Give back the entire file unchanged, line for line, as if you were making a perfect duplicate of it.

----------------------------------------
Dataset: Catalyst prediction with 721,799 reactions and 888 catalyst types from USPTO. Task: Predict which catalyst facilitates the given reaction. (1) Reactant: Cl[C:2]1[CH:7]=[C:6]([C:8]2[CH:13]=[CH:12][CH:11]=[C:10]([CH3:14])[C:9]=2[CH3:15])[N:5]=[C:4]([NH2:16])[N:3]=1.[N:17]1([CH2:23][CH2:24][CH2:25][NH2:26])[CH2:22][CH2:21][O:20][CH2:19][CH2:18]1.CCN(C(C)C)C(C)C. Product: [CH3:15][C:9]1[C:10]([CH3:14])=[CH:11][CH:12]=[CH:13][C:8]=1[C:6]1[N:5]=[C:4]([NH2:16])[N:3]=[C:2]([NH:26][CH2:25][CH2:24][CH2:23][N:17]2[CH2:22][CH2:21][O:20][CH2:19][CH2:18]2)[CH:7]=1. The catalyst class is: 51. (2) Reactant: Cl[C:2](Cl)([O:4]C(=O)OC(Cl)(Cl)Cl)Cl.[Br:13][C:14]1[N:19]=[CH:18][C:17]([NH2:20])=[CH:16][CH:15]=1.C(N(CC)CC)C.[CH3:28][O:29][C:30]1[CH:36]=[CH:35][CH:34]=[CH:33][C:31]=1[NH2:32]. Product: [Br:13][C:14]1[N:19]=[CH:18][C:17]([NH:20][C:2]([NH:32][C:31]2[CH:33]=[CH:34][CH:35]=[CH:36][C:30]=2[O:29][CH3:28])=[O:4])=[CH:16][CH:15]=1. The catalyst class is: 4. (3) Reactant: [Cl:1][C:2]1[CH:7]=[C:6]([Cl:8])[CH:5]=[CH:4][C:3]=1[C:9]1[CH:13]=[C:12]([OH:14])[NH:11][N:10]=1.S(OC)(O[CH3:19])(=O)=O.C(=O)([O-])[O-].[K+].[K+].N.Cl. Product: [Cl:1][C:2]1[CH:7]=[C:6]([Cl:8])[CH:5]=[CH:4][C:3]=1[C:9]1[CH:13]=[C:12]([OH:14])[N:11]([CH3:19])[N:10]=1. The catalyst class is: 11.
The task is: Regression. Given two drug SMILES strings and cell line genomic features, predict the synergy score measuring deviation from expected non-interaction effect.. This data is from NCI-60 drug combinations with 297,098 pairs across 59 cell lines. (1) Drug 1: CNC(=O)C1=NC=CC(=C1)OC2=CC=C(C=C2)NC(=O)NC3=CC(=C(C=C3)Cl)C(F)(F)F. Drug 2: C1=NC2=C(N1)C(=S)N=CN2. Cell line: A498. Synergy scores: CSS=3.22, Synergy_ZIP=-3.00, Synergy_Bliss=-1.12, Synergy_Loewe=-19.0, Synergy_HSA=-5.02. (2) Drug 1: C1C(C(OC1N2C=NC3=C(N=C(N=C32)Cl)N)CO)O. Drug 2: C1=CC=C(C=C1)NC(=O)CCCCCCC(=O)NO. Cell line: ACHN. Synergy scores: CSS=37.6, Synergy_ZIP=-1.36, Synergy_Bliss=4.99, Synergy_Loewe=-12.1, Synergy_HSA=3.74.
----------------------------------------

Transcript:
Dataset: Catalyst prediction with 721,799 reactions and 888 catalyst types from USPTO. Task: Predict which catalyst facilitates the given reaction. (1) Reactant: Cl[C:2]1[CH:7]=[C:6]([C:8]2[CH:13]=[CH:12][CH:11]=[C:10]([CH3:14])[C:9]=2[CH3:15])[N:5]=[C:4]([NH2:16])[N:3]=1.[N:17]1([CH2:23][CH2:24][CH2:25][NH2:26])[CH2:22][CH2:21][O:20][CH2:19][CH2:18]1.CCN(C(C)C)C(C)C. Product: [CH3:15][C:9]1[C:10]([CH3:14])=[CH:11][CH:12]=[CH:13][C:8]=1[C:6]1[N:5]=[C:4]([NH2:16])[N:3]=[C:2]([NH:26][CH2:25][CH2:24][CH2:23][N:17]2[CH2:22][CH2:21][O:20][CH2:19][CH2:18]2)[CH:7]=1. The catalyst class is: 51. (2) Reactant: Cl[C:2](Cl)([O:4]C(=O)OC(Cl)(Cl)Cl)Cl.[Br:13][C:14]1[N:19]=[CH:18][C:17]([NH2:20])=[CH:16][CH:15]=1.C(N(CC)CC)C.[CH3:28][O:29][C:30]1[CH:36]=[CH:35][CH:34]=[CH:33][C:31]=1[NH2:32]. Product: [Br:13][C:14]1[N:19]=[CH:18][C:17]([NH:20][C:2]([NH:32][C:31]2[CH:33]=[CH:34][CH:35]=[CH:36][C:30]=2[O:29][CH3:28])=[O:4])=[CH:16][CH:15]=1. The catalyst class is: 4. (3) Reactant: [Cl:1][C:2]1[CH:7]=[C:6]([Cl:8])[CH:5]=[CH:4][C:3]=1[C:9]1[CH:13]=[C:12]([OH:14])[NH:11][N:10]=1.S(OC)(O[CH3:19])(=O)=O.C(=O)([O-])[O-].[K+].[K+].N.Cl. Product: [Cl:1][C:2]1[CH:7]=[C:6]([Cl:8])[CH:5]=[CH:4][C:3]=1[C:9]1[CH:13]=[C:12]([OH:14])[N:11]([CH3:19])[N:10]=1. The catalyst class is: 11.
The task is: Regression. Given two drug SMILES strings and cell line genomic features, predict the synergy score measuring deviation from expected non-interaction effect.. This data is from NCI-60 drug combinations with 297,098 pairs across 59 cell lines. (1) Drug 1: CNC(=O)C1=NC=CC(=C1)OC2=CC=C(C=C2)NC(=O)NC3=CC(=C(C=C3)Cl)C(F)(F)F. Drug 2: C1=NC2=C(N1)C(=S)N=CN2. Cell line: A498. Synergy scores: CSS=3.22, Synergy_ZIP=-3.00, Synergy_Bliss=-1.12, Synergy_Loewe=-19.0, Synergy_HSA=-5.02. (2) Drug 1: C1C(C(OC1N2C=NC3=C(N=C(N=C32)Cl)N)CO)O. Drug 2: C1=CC=C(C=C1)NC(=O)CCCCCCC(=O)NO. Cell line: ACHN. Synergy scores: CSS=37.6, Synergy_ZIP=-1.36, Synergy_Bliss=4.99, Synergy_Loewe=-12.1, Synergy_HSA=3.74.